In yesterday’s post, I spoke specifically about harnessing one’s passion and using it as inspiration to achieve what you desire.

One of my most persistent, personal passion’s has always been music. Those who know me well, know that music has been a powerful force in my life, defining me since childhood. Growing up, all I wanted was to become a Rockstar, there was nothing else. Music and the electric guitar consumed me. I would spend hours mimicking my guitar hero’s in front of the mirror, tightly holding onto my cheap, Japanese made black Les Paul copy. I’d furiously whip my right arm in circles imagining that I was Pete Townshend from The Who doing his iconic windmill or doing the Angus Young duck walk across my bedroom floor. While I truly gave it a good shot, the truth is that none of the bands I joined or put together ever found any mainstream success. I did however, have some fantastic opportunities playing with some Internationally known bands and I’ve experienced some wonderful highlights and run-ins with genuine rockstars that I will always remember. To this day I remain an active member of a rock outfit, dare I say the tightest, most well rehearsed band I’ve been part of to date. My band, Mr Pharmacist, has been slugging away for almost ten years now. The similarities shared between being in a rock band and having a “real” day job are real. I have compiled a short list of my Top 5 similarities between the two.

1. Although you are part of a Team, it’s not a democracy…. most of the time

Being in a band, one would think that everyone has the same amount of time invested and therefore everyone would have an equal share in what goes on. In reality, as much as it pains me to say it, the singer is the one who’s holding the trump card. If he feels uncomfortable or unable to sing what you want them to, it just ain’t going to happen. A singer’s voice is your bands brand. When working in an office or work environment we are also lead to believe that working hard, as a team, will get you where you want to be however, keep in mind,  the person signing your paycheque has the ability and the right to immediately change your course of action or direction just because they want to.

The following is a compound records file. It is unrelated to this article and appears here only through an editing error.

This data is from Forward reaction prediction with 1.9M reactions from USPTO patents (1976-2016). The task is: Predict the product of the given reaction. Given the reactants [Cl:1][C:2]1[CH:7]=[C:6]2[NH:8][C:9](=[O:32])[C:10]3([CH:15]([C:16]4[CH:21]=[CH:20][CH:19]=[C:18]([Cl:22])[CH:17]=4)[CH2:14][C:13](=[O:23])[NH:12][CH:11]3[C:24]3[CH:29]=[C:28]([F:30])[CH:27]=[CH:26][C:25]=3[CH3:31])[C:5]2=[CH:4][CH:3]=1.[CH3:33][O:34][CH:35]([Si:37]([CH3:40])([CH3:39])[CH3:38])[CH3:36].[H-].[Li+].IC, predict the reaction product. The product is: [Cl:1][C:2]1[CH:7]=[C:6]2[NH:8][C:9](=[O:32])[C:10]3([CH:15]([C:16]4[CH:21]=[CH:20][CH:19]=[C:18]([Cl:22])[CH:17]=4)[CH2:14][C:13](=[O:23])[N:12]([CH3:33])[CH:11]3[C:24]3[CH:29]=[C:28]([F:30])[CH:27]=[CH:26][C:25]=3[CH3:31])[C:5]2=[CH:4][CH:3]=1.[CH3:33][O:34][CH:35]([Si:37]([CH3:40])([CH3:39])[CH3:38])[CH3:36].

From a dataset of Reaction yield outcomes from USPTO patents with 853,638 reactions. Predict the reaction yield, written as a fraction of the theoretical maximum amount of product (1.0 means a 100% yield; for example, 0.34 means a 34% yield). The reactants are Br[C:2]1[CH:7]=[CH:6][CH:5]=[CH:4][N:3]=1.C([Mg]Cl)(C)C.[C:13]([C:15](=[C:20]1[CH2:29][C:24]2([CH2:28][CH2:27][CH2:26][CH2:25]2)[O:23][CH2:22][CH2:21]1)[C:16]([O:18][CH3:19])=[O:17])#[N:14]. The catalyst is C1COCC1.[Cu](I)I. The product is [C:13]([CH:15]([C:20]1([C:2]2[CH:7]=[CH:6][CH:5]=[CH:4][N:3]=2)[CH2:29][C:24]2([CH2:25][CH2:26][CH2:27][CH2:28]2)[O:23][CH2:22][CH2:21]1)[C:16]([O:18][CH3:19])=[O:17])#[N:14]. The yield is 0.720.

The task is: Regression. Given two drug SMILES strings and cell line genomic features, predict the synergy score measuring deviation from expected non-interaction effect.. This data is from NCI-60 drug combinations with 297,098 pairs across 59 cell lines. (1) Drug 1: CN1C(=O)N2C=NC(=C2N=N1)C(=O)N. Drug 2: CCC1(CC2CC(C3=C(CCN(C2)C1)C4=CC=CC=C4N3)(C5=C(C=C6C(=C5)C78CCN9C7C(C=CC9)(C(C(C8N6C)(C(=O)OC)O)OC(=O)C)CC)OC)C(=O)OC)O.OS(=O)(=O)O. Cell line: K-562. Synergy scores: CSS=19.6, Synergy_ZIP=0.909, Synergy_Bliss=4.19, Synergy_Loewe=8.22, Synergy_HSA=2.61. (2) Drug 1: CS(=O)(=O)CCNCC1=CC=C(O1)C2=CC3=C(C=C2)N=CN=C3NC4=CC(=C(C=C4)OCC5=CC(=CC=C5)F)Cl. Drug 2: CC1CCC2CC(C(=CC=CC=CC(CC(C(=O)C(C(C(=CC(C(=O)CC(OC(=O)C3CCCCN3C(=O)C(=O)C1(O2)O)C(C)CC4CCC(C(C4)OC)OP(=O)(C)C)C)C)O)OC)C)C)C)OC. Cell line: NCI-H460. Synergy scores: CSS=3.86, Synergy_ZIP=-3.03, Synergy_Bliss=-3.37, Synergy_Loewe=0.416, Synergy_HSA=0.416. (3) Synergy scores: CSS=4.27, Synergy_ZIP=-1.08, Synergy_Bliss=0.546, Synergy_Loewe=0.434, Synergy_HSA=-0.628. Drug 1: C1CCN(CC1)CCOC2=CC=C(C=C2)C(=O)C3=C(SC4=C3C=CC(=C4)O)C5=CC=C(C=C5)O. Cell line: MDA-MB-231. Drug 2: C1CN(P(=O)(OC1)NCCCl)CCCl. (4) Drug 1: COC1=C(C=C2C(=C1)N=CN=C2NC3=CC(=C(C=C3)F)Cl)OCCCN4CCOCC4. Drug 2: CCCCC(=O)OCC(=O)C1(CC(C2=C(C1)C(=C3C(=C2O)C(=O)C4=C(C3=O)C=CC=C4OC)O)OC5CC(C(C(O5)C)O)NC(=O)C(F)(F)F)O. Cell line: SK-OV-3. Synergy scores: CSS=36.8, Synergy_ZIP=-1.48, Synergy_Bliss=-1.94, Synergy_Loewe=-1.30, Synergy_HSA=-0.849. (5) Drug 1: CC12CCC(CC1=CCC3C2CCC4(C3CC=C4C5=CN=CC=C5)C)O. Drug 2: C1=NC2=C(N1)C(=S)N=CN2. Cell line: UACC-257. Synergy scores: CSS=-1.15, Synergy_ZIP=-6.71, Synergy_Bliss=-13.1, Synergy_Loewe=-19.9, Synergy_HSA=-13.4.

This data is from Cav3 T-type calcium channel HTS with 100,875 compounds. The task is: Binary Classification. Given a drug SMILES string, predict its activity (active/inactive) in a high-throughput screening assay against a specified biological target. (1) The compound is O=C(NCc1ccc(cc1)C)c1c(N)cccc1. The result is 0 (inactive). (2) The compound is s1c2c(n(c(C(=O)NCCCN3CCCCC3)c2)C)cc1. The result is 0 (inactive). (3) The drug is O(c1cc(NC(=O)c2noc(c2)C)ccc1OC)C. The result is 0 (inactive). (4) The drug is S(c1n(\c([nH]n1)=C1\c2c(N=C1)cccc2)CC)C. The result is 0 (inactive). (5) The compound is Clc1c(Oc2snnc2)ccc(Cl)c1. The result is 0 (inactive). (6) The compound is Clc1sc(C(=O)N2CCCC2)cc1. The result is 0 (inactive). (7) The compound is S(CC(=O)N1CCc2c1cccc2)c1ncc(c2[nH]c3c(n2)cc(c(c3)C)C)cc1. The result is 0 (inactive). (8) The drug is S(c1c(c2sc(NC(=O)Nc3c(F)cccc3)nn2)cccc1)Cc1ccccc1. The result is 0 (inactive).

2. It Doesn’t work unless everyone is participating, doing their job and giving it their all

A rock band is an ideal example of Aristotle’s claim that “The Whole is Greater Than The Sum Of It’s Parts”. If you put 5 musicians in a room together you can come out of it with something extraordinary and something far greater than just 5 instruments playing together. The same holds true with your day job. A business can only achieve their goals when the workforce is firing on all cylinders. When it truly is, you can feel it and you know it. It’s almost tangible and the exact same holds true being in a band.

3. It’s 99% work, driven by passion and 1% playing rock shows